Tenerife offers the unique experience of swimming and sunbathing on a beautiful beach while being just a few miles away from snow sparkles on the crest of Mount Teide. The island’s central mountain stands at 12,200 feet, the highest in Spain, and a cable-car ride to the summit offers amazing views of the moon-like landscape of the vulcano’s slopes. It is also the largest of the seven Canary Islands, which are also main represented by Gran Canaria, La Gomera, and La Palma. The island’s capital, Santa Cruz de Tenerife, is a lively town geared for tourism. Its port, where once the first shots of the Spanish Civil War were fired, is today full of activity with ferries, jetfoils and freighters. The volcanic nature of the island of Tenerife meant that the land has few natural beaches. Those that exist are characterised by black sand created from the island’s volcanic rocks. The demand for tourist sun-bathing space, however, has led to the creation of resorts and man-made beaches, with golden sand having been imported in some cases.

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[su_heading]WHAT TO SEE IN TENERIFE[/su_heading]

Arona: Arona has totally accessible beaches such as Las Vistas and Los Cristianos, thanks to the Arona Council the facilities and infrastructures have been adapted and accessibility is a major priority among Arona´s daily culture. Their barrier-free facilities and services as well as the calm waters surrounding them, make these beaches ideal to enjoy for anybody with reduced mobility. Tenerife wheelchair accessible services are common among the accommodation and excursions providers, together with the fact that Tenerife itself has built a strong awareness and a professional network around tourism without barriers for people with reduced mobility.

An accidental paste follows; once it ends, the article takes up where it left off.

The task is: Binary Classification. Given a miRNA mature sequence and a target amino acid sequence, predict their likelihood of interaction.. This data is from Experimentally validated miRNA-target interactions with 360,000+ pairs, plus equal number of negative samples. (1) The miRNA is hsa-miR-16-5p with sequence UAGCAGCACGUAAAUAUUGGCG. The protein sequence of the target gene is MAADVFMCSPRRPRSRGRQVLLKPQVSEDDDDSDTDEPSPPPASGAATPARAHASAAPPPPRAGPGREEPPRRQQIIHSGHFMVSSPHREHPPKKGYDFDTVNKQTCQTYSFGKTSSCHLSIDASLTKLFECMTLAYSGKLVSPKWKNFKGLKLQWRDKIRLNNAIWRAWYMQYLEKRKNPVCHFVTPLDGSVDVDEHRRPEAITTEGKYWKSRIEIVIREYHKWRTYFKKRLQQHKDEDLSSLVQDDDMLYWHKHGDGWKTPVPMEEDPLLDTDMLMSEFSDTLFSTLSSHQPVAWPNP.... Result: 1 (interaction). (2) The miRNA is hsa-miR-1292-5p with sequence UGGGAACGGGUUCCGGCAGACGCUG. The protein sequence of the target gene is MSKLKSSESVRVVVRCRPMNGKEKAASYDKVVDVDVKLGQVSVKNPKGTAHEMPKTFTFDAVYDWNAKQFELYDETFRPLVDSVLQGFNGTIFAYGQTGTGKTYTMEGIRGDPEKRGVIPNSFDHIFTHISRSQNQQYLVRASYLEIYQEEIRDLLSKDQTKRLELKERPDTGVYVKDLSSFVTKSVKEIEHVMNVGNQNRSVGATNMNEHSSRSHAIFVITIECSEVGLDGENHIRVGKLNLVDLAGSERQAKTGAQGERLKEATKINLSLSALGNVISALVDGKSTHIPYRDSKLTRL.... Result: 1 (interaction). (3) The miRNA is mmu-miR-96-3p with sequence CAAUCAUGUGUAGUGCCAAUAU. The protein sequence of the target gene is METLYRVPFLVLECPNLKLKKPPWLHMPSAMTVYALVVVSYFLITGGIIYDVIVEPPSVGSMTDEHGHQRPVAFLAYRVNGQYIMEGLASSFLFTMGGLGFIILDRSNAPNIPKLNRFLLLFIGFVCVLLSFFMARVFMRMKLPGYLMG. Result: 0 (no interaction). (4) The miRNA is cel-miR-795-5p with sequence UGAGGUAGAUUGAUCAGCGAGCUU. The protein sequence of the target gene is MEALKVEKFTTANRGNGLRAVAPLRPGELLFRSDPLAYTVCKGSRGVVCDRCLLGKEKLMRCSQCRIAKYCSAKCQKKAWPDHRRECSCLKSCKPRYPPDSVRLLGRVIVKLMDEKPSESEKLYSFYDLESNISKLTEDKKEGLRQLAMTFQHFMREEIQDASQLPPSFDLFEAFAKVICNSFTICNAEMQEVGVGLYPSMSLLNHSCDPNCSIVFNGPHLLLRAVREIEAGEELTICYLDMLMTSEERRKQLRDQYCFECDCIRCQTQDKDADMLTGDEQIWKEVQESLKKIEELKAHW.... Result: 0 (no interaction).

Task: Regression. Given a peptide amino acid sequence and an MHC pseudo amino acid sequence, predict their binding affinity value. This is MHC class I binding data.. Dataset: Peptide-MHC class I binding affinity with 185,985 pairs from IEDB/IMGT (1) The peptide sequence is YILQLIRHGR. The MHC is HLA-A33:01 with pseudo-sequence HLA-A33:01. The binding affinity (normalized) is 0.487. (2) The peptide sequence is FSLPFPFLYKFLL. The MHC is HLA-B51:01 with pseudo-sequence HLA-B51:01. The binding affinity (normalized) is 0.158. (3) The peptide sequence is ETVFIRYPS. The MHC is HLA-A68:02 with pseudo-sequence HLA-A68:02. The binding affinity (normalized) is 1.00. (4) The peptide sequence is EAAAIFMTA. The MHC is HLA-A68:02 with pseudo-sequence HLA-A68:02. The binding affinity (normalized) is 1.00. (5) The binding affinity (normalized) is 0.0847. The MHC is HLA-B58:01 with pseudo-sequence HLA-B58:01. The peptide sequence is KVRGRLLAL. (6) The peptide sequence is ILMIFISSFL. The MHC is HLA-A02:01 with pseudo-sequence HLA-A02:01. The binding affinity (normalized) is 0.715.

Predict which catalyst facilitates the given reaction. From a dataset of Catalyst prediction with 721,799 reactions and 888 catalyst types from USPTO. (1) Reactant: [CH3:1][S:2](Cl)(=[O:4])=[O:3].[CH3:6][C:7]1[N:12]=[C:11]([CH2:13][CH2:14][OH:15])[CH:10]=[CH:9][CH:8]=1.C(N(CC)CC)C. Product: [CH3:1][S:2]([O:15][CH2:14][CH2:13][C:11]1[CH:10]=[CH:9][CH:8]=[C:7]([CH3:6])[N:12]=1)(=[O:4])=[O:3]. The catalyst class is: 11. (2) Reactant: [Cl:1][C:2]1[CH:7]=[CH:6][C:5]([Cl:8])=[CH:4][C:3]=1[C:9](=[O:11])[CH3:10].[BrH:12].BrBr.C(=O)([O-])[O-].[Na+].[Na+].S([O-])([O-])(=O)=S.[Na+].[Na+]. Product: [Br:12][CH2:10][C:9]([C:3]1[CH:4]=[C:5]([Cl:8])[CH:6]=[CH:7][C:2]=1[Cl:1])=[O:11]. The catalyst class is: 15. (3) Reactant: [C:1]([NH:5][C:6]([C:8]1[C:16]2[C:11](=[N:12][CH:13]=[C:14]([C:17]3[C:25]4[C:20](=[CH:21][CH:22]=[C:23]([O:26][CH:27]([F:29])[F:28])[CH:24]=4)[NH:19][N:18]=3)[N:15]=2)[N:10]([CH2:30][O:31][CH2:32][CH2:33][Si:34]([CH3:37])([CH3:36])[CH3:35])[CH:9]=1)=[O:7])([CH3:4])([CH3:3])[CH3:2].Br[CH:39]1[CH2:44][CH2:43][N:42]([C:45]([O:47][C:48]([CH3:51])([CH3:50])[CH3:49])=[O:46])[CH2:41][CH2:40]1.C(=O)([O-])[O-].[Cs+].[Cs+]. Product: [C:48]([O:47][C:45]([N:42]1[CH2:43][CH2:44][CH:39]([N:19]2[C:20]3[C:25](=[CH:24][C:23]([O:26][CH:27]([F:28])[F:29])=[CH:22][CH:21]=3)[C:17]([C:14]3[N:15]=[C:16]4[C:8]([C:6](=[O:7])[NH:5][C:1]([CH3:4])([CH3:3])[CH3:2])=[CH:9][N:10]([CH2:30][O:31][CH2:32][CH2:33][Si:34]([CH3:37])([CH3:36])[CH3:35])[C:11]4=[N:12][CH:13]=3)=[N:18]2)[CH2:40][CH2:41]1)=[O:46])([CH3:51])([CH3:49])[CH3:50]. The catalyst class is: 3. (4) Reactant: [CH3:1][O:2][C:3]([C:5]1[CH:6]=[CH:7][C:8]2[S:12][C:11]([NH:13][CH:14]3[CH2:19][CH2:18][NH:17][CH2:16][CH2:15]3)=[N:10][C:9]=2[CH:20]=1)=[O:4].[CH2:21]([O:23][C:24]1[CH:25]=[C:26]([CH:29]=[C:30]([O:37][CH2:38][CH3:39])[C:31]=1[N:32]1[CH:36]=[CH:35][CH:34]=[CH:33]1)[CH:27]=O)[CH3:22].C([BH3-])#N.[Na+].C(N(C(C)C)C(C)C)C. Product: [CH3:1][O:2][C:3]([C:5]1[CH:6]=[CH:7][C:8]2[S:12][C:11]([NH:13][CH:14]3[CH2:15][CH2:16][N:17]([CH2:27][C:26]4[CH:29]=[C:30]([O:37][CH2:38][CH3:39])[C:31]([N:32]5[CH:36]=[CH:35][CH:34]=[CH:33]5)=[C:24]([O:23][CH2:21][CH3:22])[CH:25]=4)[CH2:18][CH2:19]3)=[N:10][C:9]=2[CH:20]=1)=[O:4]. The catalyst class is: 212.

Mount Teide: The 3,718-metres tall volcano is the highest point in Spain and the highest point above sea level in the islands of the Atlantic. Although it remains active, its most recent eruption occurred back in 1909 from the El Chinyero vent on the northwestern Santiago rift. Teide was a sacred mountain for the aboriginal Guanches, so it was considered a mythological mountain, as Mount Olympus was to the ancient Greeks. According to the beliefs of the Canary Island aboriginals, Guayota, the king of evil, the devil, lived inside Teide (hell), and he kidnapped the god Magec (god of light and sun) dragging him down inside Teide. There is one completely accessible route – Roque de Caramujo Path, the Alto de Guamazo path at the Teide National Park. 

Santa Cruz de Tenerife: Commonly known as Santa Cruz  is a city and capital (jointly with Las Palmas) of the Canary Islands and of the island of Tenerife. Santa Cruz has a population of around 200.000 within its administrative limits and is the second biggest city of the Canary Islands. There are plenty of cultural attractions to visit around the city such as the Auditorio de Tenerife, the Museum of Fine Arts and Museum of Nature and Man. The city’s wide promenade-style walkways, plazas, open-space gardens and parks, and museums are for the most part accessible. Tenerife’s public transportation system was the first in Spain to be certified as offering Universal Accessibility. Public buses, touristic buses and tram are accessible for wheelchair users.

Parque García Sanabria: Parque García Sanabria is a public urban park in the heart of Santa Cruz de Tenerife. It is a large garden area, combined with fountains and architectural groups creating an outdoor art gallery. Covering an expanse of 67,230 square metres (about 17 acres), the García Sanabria park houses plenty of sculptures of great artistic value. The park is listed as a Site of cultural interest by the Government of the Canary Islands.

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